We spend a lot of time thinking before we write commentaries. When one is written, a huge attempt is made to insure that it carries the ?correct? message and that it provides some information to help correct a problem?or alter some thinking.
And then we get information that simply kicks us in the stomach.
This weekend, a New Jersey firefighter was injured when she fell off the back of the apparatus while in route to a social activity.
It?s 2004 and so many good folks in our business are working their butts off in an attempt to reduce firefighter injury and death. There have never been more been meetings, summits and all sorts of training programs to reduce firefighter injury and death. The IAFC, the IAFF, the NVFC, the USFA and many others have never worked harder on this issue than they are now.
So then what happens?
What happens is that the message is not reaching everyone that it needs to reach, or they are simply not paying attention.
This past weekend some well-intentioned firefighters get on their apparatus, riding the tailboard, and proceed to a new fire engine ?wetdown? in a neighboring community. Then the predictable happens. One of the firefighters falls off the apparatus and gets hurt, luckily not seriously.
What is the problem?
The problem is that according to the article, a local resident is quoted as suggesting the firefighters should not have been riding outside of the apparatus. And that firefighters, according to this resident, should always be mindful of caution and safety. The local resident identified the problem.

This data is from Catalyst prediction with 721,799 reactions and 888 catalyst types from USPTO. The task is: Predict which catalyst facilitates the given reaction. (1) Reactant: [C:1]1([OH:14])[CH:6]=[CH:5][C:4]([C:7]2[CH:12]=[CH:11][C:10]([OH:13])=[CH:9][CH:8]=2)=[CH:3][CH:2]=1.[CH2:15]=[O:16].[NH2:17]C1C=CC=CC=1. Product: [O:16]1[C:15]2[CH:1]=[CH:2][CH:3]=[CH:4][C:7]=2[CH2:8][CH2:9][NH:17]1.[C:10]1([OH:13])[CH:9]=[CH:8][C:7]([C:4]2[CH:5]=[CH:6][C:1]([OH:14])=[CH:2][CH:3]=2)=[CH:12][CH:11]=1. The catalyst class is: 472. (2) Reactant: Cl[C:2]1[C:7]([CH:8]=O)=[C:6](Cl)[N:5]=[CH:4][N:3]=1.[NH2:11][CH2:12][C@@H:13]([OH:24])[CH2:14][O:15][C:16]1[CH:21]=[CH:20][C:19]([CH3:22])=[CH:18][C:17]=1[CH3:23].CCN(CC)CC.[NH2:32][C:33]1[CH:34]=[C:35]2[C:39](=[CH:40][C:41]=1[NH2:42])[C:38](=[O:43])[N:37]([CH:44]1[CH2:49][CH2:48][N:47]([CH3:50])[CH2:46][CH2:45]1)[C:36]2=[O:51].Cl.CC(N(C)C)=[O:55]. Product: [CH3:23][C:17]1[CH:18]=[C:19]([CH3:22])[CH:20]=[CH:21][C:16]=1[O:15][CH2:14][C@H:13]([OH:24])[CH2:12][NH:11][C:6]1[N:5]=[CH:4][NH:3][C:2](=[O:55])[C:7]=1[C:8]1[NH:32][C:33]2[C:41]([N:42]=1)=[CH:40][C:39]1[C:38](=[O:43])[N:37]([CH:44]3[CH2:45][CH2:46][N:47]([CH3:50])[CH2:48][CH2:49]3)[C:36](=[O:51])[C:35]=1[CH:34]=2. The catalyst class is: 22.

THE LOCAL RESIDENT SAW THAT IT WAS A PROBLEM.
Fortunately, the firefighter wasn?t hurt seriously. But what if she had been? Or what if she was killed. It would be called a ?Line Of Duty Death?, and all the nation would be mourning. Hearts would be broken. Memorials would be set up. And maybe someone would start thinking about the fact that maybe we might be better off not riding the outside of the apparatus!
Think this is an old problem that had been fixed? I did too.
A few months ago we wrote a commentary about how the Pittsburgh Fire Department has forced some of their members to ride tailboards on reserve apparatus. And one fell off and was hurt. We have been also sent several pictures of firefighters riding tailboards and running boards in March of 2004!
Then last month, history tragically repeated itself when veteran Brookline, Mass. Firefighter Buss Gross was killed when he fell out of a rig. And this past weekend in New Jersey, a firefighter fell off the back of the rig while riding tailboard to a new fire apparatus ?wetdown?. So what?s the answer?
Now, when I say accountability I am not talking about some rarely effective luggage tags that we pretend to track firefighters with. I am talking about personal accountability at the level of every member of any fire department to focus on making sure we don?t get hurt or killed.
Honestly, I could care less about whatever excuse existed for that firefighter to ride tailboard because she could have been killed. Nothing is so important that we have to risk our members on stuff like that. She is someone?s daughter, and almost ended up being someone?s badly hurt daughter, or crippled daughter or worse.
I absolutely love my kids. I am sure her parents love her. We have a responsibility to make sure they all come home after the run, even if we have to think of our firefighters as our ?own? kids. Actually, they are. Their parents loan us their kids and expect us to take good care of them. The horrible consequences of not taking care of the firefighters as if they are our own are well documented.
As so many have said before, this ain?t rocket science.
What is getting us hurt or worse?